October 21, 2021 3:37 pm
Mexico displays pre-Hispanic artifacts recovered from abroad

Mexico displays pre-Hispanic artifacts recovered from abroad

Miguel Angel Trinidad Melendez, of the National Coordination of Museums and Exhibitions of the National Institute of Anthropology and History, takes part in the launch of “The Greatness of Mexico” exhibition, displaying for the first time in the country more than 800 pieces repatriated from abroad in the last three years and others that were in safekeeping and confiscation warehouses, at the Anthropology Museum in Mexico City, Friday, Oct. 1, 2021. (AP Photo/Marco Ugarte)

Miguel Angel Trinidad Melendez, of the National Coordination of Museums and Exhibitions of the National Institute of Anthropology and History, takes part in the launch of “The Greatness of Mexico” exhibition, displaying for the first time in the country more than 800 pieces repatriated from abroad in the last three years and others that were in safekeeping and confiscation warehouses, at the Anthropology Museum in Mexico City, Friday, Oct. 1, 2021. (AP Photo/Marco Ugarte)

Miguel Angel Trinidad Melendez, of the National Coordination of Museums and Exhibitions of the National Institute of Anthropology and History, takes part in the launch of “The Greatness of Mexico” exhibition, displaying for the first time in the country more than 800 pieces repatriated from abroad in the last three years and others that were in safekeeping and confiscation warehouses, at the Anthropology Museum in Mexico City, Friday, Oct. 1, 2021. (AP Photo/Marco Ugarte)

MEXICO CITY (AP) — Two Mexican museums have opened a massive show this week of 1,525 pre-Hispanic and historical artifacts, more than half of which were recovered from abroad.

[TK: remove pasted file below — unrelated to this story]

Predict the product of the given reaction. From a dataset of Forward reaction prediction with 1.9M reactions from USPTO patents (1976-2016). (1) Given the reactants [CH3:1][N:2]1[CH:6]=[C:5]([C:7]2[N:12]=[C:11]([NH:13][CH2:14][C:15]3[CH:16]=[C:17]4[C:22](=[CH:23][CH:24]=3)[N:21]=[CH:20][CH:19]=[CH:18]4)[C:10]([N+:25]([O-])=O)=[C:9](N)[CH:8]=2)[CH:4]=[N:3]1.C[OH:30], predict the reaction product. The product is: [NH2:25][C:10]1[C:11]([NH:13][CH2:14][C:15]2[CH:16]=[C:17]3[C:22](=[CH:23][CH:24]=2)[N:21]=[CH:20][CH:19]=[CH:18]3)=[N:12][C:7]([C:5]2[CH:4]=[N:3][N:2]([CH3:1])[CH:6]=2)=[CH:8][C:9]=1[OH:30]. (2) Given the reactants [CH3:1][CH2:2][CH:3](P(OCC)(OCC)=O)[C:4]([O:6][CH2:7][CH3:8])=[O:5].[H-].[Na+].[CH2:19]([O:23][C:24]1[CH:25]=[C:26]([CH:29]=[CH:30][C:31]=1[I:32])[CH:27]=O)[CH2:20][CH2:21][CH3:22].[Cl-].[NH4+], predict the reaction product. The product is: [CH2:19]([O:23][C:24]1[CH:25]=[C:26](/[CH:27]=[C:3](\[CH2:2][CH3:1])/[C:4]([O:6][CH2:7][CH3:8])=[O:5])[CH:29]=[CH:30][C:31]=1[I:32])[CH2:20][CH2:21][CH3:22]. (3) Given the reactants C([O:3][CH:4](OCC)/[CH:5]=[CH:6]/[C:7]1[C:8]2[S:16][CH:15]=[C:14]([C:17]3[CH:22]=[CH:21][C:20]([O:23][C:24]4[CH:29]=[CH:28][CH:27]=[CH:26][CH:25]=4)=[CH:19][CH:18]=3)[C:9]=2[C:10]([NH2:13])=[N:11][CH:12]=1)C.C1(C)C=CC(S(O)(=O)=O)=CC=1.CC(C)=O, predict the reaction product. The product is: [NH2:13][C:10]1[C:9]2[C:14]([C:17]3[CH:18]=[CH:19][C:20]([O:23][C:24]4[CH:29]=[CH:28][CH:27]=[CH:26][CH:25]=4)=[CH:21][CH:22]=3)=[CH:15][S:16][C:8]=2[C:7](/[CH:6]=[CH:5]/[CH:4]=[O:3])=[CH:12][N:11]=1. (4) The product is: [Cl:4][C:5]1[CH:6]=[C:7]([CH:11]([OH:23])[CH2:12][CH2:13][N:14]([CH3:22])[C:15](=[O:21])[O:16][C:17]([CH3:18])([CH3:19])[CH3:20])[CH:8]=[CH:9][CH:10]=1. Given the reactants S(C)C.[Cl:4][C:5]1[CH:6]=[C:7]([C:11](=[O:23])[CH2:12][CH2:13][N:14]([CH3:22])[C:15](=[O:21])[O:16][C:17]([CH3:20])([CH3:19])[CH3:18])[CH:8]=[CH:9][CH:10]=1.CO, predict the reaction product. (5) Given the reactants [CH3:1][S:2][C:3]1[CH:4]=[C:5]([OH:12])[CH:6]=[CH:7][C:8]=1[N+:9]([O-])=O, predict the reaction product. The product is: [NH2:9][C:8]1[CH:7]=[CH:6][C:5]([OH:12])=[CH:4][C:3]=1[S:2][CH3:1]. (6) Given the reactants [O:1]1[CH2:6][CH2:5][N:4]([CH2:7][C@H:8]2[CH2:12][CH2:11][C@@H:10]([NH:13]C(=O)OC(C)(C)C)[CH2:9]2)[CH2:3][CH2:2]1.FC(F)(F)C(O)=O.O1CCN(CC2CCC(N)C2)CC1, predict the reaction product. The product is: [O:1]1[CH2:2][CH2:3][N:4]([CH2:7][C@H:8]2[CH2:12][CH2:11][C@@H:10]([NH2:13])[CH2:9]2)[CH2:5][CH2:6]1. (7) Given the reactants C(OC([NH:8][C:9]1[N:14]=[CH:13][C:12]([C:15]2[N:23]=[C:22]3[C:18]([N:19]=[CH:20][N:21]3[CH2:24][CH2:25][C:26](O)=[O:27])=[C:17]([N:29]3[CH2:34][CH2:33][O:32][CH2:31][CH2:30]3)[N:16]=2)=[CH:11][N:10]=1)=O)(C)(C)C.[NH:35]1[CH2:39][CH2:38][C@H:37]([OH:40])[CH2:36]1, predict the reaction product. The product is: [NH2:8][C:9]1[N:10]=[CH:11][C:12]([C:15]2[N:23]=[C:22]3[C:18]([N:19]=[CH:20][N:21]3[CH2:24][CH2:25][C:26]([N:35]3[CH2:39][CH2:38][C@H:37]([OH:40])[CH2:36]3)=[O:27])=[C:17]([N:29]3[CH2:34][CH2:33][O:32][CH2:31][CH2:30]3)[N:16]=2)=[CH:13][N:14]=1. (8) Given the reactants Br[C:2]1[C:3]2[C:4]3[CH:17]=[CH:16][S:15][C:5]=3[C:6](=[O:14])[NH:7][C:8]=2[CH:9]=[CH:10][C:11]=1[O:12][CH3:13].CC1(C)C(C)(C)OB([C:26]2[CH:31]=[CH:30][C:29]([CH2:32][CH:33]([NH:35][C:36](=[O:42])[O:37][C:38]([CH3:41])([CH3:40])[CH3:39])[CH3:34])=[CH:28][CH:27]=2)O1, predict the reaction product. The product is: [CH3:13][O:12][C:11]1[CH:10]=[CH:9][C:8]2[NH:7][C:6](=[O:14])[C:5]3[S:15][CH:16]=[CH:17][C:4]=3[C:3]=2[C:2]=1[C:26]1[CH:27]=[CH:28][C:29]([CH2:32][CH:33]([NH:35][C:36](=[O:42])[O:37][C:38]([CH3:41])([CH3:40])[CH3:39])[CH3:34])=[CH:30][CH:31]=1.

Mexico has long had a problem with collectors or traffickers taking artifacts out of the country, even though that has been illegal since 1972.

But 881 of the sculptures, vessels and other artifacts on display in Mexico City were returned, either voluntarily by foreign collectors or through police seizures abroad. They were brought back from the United States of America, Italy, France and Germany.

For most of them, this is their first visit to Mexico.

Many of the other 644 pieces had been seized in Mexico or had long sat in warehouses. 46 of the pieces are currently on loan from museums overseas.

” What is being gained is the opportunity for us Mexicans see these pieces again or even for the first time,” Miguel Angel Trinidad, one the curators, said.

One example shows a Mayan stela that depicts a warlord grabbing a captured enemy. It was previously displayed in Los Angeles, California.

The show is called “The Greatness of Mexico” and features pieces from pre-Hispanic cultures such as the Aztecs, Mayas, and Olmecs as well as more recent pieces. These pieces will be displayed in Mexico City’s National Anthropology Museum as well as the colonial-era museum at the Public Education Department.

The show coincides with the 500th anniversary of the 1521 conquest of Mexico City by the Spanish, and the 200th anniversary of the consummation of Mexico’s independence from Spain in 1821.